Goodbye, fall. Hello, winter.
Winter will begin at 8:48 p.m. Monday with the shortest daylight hours of the year.
That means because of the sun’s angle when is shines through clouds high over the horizon this time of year, it will cast colorful sunsets over Red Rock Canyon and elsewhere around Southern Nevada.
“More than anything here in Las Vegas, we find ourselves south of the storm track. So when we see high clouds come over with the combination of the lower sun angle” that’s when spectacular sunsets occur, said Chris Outler, a National Weather Service meteorologist in Las Vegas.
He said the same holds true for eye-catching sunrises over places such as Sunrise Mountain on the eastern rim of the Las Vegas Valley.
Although similar conditions are not uncommon in other parts of the country throughout the year, “we can typically see them a little better in the Southwest this time year,” Outler said.
The winter solstice on Monday will be the darkest day of the year when the sun hits its most southern point in the sky about noon.
The sun will rise Monday at 6:48 a.m. and set at 4:30 p.m. in Las Vegas, according to the U.S. Naval Observatory, which provides astronomical data for the weather service.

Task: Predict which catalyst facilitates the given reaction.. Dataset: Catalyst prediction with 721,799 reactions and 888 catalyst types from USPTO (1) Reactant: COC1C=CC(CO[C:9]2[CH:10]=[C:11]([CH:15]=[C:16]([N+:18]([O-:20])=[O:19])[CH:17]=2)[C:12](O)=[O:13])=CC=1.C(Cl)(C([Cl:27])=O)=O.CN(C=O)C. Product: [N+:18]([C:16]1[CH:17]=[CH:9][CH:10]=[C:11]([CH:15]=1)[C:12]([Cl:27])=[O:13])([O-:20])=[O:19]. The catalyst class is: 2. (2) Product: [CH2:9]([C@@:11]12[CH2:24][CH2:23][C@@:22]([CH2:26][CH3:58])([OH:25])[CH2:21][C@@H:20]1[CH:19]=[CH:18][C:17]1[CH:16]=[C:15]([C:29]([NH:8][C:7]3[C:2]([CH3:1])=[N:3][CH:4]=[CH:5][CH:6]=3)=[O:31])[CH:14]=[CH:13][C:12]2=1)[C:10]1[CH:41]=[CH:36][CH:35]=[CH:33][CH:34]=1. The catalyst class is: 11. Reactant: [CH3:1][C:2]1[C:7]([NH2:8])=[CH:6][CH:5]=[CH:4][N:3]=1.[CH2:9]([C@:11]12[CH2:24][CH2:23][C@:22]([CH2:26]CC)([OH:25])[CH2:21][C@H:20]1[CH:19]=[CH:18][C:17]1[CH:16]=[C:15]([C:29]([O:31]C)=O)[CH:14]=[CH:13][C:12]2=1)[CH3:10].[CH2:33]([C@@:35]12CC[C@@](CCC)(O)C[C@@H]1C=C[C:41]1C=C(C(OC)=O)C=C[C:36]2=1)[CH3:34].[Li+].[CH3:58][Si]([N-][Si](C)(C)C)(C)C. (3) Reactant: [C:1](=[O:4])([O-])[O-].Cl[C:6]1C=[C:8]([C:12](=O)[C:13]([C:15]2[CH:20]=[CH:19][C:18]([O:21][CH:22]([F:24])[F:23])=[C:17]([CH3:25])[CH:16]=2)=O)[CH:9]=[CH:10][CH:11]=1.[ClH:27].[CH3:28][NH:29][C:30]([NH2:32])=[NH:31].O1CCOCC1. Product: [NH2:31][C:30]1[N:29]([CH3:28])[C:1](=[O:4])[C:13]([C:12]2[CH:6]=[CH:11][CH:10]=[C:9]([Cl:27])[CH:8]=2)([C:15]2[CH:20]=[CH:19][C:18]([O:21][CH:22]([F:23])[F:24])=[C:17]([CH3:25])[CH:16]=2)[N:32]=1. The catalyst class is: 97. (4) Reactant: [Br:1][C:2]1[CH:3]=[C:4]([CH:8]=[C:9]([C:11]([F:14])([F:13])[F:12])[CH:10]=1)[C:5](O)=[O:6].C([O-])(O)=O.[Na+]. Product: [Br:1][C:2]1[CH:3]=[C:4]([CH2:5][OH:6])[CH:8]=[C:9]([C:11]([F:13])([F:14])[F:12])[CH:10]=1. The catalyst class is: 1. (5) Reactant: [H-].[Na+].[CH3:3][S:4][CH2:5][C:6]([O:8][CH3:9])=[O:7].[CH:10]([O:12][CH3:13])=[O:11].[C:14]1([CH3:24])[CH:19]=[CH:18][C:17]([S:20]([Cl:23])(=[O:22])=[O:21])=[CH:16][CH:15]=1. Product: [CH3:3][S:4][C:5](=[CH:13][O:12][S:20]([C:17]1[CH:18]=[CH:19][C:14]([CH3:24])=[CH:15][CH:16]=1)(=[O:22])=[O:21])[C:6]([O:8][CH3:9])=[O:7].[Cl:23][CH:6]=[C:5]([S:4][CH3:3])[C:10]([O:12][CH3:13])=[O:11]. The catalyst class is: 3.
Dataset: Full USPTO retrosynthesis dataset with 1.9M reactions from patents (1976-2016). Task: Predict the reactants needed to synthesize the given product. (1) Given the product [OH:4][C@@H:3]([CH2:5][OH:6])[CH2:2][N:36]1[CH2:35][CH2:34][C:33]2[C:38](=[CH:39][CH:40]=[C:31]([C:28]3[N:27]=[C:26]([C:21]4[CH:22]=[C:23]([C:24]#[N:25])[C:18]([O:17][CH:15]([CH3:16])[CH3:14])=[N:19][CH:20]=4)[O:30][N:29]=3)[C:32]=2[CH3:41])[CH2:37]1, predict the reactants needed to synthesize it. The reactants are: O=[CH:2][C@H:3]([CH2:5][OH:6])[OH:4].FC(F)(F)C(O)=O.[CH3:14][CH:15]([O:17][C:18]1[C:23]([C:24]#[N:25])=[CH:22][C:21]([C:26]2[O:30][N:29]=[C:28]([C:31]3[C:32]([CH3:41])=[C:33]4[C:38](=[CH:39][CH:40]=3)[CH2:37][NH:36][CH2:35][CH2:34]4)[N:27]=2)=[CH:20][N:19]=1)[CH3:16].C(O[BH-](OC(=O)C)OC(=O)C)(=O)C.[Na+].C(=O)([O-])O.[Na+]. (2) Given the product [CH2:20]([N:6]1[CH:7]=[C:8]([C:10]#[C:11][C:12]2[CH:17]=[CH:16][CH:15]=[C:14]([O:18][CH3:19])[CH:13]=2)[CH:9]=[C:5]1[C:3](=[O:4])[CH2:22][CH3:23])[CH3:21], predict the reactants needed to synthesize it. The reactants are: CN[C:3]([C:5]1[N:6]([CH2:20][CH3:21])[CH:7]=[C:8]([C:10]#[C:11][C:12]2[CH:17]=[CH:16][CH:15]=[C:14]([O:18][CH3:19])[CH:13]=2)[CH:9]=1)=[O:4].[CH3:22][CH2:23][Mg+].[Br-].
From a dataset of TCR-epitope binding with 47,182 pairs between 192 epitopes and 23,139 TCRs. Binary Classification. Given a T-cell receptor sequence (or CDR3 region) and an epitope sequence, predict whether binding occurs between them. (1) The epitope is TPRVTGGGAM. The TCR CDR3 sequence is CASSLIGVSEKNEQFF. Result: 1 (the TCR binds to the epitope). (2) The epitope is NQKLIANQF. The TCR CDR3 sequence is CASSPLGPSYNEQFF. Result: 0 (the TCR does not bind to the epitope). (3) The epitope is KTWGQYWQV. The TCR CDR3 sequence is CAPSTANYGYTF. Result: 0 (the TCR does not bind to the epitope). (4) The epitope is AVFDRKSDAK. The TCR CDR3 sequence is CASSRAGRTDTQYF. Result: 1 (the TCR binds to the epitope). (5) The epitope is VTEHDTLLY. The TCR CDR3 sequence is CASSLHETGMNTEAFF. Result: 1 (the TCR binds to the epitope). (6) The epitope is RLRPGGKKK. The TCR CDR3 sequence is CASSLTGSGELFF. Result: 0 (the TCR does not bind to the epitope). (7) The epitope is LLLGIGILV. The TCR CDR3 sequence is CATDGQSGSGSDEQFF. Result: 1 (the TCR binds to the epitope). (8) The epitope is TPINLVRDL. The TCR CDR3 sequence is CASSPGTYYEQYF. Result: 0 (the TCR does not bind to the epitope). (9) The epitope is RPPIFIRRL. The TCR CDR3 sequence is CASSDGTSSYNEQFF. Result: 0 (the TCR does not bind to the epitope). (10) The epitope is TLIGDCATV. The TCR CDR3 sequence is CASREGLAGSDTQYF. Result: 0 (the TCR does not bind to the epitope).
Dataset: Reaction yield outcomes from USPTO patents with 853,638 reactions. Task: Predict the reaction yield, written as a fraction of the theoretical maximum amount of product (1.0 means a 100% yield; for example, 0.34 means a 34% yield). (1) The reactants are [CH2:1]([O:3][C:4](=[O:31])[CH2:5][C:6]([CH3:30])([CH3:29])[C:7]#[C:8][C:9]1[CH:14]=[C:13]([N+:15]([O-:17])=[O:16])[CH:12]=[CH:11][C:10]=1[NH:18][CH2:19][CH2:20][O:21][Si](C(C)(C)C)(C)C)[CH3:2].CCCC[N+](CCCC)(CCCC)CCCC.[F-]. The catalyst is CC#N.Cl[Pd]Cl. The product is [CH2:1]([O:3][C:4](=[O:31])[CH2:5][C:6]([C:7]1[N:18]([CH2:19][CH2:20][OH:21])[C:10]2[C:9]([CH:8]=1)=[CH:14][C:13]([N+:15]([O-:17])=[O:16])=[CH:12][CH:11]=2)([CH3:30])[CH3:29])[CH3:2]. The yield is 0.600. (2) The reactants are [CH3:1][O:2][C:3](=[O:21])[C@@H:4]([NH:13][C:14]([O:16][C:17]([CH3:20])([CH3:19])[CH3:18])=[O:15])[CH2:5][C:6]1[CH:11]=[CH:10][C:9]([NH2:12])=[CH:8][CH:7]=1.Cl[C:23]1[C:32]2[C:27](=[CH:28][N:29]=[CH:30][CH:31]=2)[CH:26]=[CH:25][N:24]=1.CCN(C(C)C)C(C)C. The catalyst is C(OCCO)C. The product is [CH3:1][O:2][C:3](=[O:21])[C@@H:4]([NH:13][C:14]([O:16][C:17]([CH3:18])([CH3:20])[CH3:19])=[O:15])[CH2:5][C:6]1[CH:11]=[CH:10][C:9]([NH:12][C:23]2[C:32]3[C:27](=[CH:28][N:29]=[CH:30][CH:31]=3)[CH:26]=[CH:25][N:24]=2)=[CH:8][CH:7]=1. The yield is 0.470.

The forecast calls for a high of 55 degrees and a low of 38 degrees, the National Weather Service said. Winds are not expected to remain calm, and the valley can expect to see “sporadic bouts of high clouds,” meteorologist Caleb Steele said.
No precipitation is expected, but a system moving in on Friday brings an increased chance of rain and winds. Mount Charleston may also see snow over the weekend but it is unlikely, according to the National Weather Service.
As the first day of winter approaches, temperatures are expected to fall back toward average, following a season of “plenty of anomalous weather,” Steele said.
Winter ends at 9:31 p.m. March 19 during the vernal equinox when day and night are each about 12 hours long.
In the Northern Hemisphere actual time of day and night occurs a few days before the vernal equinox as the northward-bound sun crosses the celestial equator, after rising exactly due east and before setting exactly due west, according to The Old Farmer’s Almanac, a seasonal resource since 1792.
Contact Keith Rogers at firstname.lastname@example.org or 702-383-0308. Find him on Twitter: @KeithRogers2.